Evangelicals for Life: Some Brief Reflections

I had the privilege of attending the Evangelicals for Life Conference in Washington, DC last week.  The conference was put on by Focus on the Family and our own Ethics and Religious Liberty Commission.  The conference is a relatively new annual conference that is held each year on the days surrounding the annual March for Life.  I was challenged and encouraged by the conference and hope to be able to attend again in the future.  Below are a few brief observations from #EFL2018.

1. Progress is being made in the fight against abortion.

No, Roe vs. Wade has not been overturned.  Abortion is still legal in America all the way up to the point of birth–a shameful reality that puts us in elite company with China, North Korea, Vietnam, and Canada.  But progress is being made.  Abortion numbers are down.  Pregnancy care centers outnumber abortion clinics by more than 4-1.  As abortion facilities continue to shut down, the number of pregnancy care centers continues to increase.

We see some positive things happening in state governments.  Various states continue to pass measures intended to limit and restrict abortions.  Perhaps you are aware of some of those things in your state and can mention them here in the comments.

We also see a couple of bills being considered at the national level.  One is called the Pain-Capable Unborn Child Protection Act.  This bill amends the federal criminal code to make it a crime for any person to perform or attempt to perform an abortion if the probable post-fertilization age of the fetus is 20 weeks or more.  There is scientific evidence that unborn babies past 20 weeks gestation are capable of feeling pain in the womb.  This bill passed the House by a 237-189 margin and has been passed along to the Senate.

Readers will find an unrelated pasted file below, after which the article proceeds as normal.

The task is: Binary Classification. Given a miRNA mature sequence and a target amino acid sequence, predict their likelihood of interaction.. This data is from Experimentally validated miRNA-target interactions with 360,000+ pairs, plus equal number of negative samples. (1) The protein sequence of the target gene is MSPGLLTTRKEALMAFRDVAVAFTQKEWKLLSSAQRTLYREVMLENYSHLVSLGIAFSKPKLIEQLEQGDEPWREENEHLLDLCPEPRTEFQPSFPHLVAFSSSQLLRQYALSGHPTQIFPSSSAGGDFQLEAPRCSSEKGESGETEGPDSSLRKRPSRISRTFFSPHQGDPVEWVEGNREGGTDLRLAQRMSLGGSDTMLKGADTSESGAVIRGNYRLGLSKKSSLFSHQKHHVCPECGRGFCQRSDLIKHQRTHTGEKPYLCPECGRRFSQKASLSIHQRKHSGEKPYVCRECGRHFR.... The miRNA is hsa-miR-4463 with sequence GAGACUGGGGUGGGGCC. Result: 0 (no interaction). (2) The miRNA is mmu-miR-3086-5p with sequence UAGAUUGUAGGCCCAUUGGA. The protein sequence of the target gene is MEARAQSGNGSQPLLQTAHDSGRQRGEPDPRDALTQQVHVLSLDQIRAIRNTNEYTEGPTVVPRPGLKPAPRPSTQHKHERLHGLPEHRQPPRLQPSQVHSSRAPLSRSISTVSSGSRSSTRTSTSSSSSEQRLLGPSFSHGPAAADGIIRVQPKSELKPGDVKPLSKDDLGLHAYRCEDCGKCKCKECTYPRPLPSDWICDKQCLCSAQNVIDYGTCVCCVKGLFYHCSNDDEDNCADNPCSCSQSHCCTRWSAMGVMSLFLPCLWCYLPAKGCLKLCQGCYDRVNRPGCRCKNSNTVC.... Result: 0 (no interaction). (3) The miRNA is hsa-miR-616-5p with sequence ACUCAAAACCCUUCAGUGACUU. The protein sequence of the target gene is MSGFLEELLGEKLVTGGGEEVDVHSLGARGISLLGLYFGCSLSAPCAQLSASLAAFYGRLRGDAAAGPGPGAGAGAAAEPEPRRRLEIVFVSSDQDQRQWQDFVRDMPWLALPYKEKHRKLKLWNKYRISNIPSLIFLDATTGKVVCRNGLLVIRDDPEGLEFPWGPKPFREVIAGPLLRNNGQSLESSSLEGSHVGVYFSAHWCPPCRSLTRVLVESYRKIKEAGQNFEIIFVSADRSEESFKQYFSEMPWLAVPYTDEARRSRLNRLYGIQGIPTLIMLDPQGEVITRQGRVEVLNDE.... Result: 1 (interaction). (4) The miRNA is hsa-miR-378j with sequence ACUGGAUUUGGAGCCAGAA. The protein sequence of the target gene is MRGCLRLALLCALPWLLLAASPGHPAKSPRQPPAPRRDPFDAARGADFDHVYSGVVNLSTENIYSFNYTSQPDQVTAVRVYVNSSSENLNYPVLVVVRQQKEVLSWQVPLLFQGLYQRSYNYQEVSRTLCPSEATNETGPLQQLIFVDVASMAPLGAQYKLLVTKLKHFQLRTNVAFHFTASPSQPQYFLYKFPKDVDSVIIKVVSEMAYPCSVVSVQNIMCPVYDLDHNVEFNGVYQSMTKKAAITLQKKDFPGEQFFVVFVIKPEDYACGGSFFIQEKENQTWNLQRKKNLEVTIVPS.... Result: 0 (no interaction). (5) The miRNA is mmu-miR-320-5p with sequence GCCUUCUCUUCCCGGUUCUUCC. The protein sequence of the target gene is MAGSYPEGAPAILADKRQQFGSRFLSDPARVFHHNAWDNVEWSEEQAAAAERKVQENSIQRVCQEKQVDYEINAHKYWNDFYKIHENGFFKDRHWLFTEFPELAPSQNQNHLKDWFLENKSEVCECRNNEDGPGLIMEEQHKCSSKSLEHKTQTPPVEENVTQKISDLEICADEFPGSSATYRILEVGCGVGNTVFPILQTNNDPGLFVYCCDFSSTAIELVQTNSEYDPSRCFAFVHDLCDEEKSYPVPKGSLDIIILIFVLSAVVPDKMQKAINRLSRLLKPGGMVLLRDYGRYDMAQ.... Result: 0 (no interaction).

The other bill is called the Born-Alive Abortion Survivors Protection Act.  This bill amends the federal criminal code to require any health care practitioner who is present when a child is born alive following an abortion or attempted abortion to: (1) exercise the same degree of care as reasonably provided to any other child born alive at the same gestational age, and (2) ensure that such child is immediately admitted to a hospital.  This bill passed the House by a 241-183 margin and has been passed along to the Senate.

We clearly have a long way to go, but progress is being made.

2. Senators James Lankford and Ben Sasse are the real deal.

Lots of politicians say that they are opposed to abortion.  But for many their opposition to abortion seems to be little more than a plank in their platform to appease their base.  Not so for Senators James Lankford and Ben Sasse, both of whom spoke at the conference.  You can tell when a person knows what he is talking about and means what he says.  Both of these Senators demonstrated a clear understanding of the pro-life position and genuine desire to stand up for life in the United States Senate.  Senator Lankford is a former youth pastor and Senator Sasse told about how is mom had him praying outside of abortion clinics as a child.  Pro-life advocates can be sure that we have at least two firm allies in James Lankford and Ben Sasse.